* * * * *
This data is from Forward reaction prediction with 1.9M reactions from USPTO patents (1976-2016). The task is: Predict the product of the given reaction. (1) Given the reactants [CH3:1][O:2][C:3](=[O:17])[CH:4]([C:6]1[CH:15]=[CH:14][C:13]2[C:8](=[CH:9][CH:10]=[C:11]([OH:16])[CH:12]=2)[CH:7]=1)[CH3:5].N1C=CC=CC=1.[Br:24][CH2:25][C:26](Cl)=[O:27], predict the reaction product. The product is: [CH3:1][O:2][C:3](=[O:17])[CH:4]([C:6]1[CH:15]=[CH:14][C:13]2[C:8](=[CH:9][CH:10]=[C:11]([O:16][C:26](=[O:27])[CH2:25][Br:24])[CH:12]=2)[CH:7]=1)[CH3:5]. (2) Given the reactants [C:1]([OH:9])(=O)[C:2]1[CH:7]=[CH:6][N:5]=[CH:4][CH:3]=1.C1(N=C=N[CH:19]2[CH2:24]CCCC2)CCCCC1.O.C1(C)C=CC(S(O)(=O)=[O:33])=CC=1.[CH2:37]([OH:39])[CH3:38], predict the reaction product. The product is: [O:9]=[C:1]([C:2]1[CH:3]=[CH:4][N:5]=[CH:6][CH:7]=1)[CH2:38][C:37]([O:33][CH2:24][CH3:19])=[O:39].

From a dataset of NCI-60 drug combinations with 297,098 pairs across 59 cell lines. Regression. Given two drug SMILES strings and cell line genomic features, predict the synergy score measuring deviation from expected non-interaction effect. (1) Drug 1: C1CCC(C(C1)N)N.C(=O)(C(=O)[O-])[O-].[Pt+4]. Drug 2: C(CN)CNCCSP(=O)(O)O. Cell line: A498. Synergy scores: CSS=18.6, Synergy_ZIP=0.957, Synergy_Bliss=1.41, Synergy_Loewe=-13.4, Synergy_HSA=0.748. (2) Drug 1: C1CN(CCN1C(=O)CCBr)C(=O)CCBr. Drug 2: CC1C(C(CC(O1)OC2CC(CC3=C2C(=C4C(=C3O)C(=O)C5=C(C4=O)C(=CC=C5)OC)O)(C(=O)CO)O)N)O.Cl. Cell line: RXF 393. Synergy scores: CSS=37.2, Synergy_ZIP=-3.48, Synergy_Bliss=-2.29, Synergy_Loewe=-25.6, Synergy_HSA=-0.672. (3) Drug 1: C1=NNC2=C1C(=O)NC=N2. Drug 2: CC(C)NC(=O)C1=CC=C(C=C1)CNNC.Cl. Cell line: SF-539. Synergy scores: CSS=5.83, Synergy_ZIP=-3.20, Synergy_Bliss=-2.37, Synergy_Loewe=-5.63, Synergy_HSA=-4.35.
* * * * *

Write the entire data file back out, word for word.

This data is from Forward reaction prediction with 1.9M reactions from USPTO patents (1976-2016). The task is: Predict the product of the given reaction. (1) Given the reactants [CH3:1][O:2][C:3](=[O:17])[CH:4]([C:6]1[CH:15]=[CH:14][C:13]2[C:8](=[CH:9][CH:10]=[C:11]([OH:16])[CH:12]=2)[CH:7]=1)[CH3:5].N1C=CC=CC=1.[Br:24][CH2:25][C:26](Cl)=[O:27], predict the reaction product. The product is: [CH3:1][O:2][C:3](=[O:17])[CH:4]([C:6]1[CH:15]=[CH:14][C:13]2[C:8](=[CH:9][CH:10]=[C:11]([O:16][C:26](=[O:27])[CH2:25][Br:24])[CH:12]=2)[CH:7]=1)[CH3:5]. (2) Given the reactants [C:1]([OH:9])(=O)[C:2]1[CH:7]=[CH:6][N:5]=[CH:4][CH:3]=1.C1(N=C=N[CH:19]2[CH2:24]CCCC2)CCCCC1.O.C1(C)C=CC(S(O)(=O)=[O:33])=CC=1.[CH2:37]([OH:39])[CH3:38], predict the reaction product. The product is: [O:9]=[C:1]([C:2]1[CH:3]=[CH:4][N:5]=[CH:6][CH:7]=1)[CH2:38][C:37]([O:33][CH2:24][CH3:19])=[O:39].

From a dataset of NCI-60 drug combinations with 297,098 pairs across 59 cell lines. Regression. Given two drug SMILES strings and cell line genomic features, predict the synergy score measuring deviation from expected non-interaction effect. (1) Drug 1: C1CCC(C(C1)N)N.C(=O)(C(=O)[O-])[O-].[Pt+4]. Drug 2: C(CN)CNCCSP(=O)(O)O. Cell line: A498. Synergy scores: CSS=18.6, Synergy_ZIP=0.957, Synergy_Bliss=1.41, Synergy_Loewe=-13.4, Synergy_HSA=0.748. (2) Drug 1: C1CN(CCN1C(=O)CCBr)C(=O)CCBr. Drug 2: CC1C(C(CC(O1)OC2CC(CC3=C2C(=C4C(=C3O)C(=O)C5=C(C4=O)C(=CC=C5)OC)O)(C(=O)CO)O)N)O.Cl. Cell line: RXF 393. Synergy scores: CSS=37.2, Synergy_ZIP=-3.48, Synergy_Bliss=-2.29, Synergy_Loewe=-25.6, Synergy_HSA=-0.672. (3) Drug 1: C1=NNC2=C1C(=O)NC=N2. Drug 2: CC(C)NC(=O)C1=CC=C(C=C1)CNNC.Cl. Cell line: SF-539. Synergy scores: CSS=5.83, Synergy_ZIP=-3.20, Synergy_Bliss=-2.37, Synergy_Loewe=-5.63, Synergy_HSA=-4.35.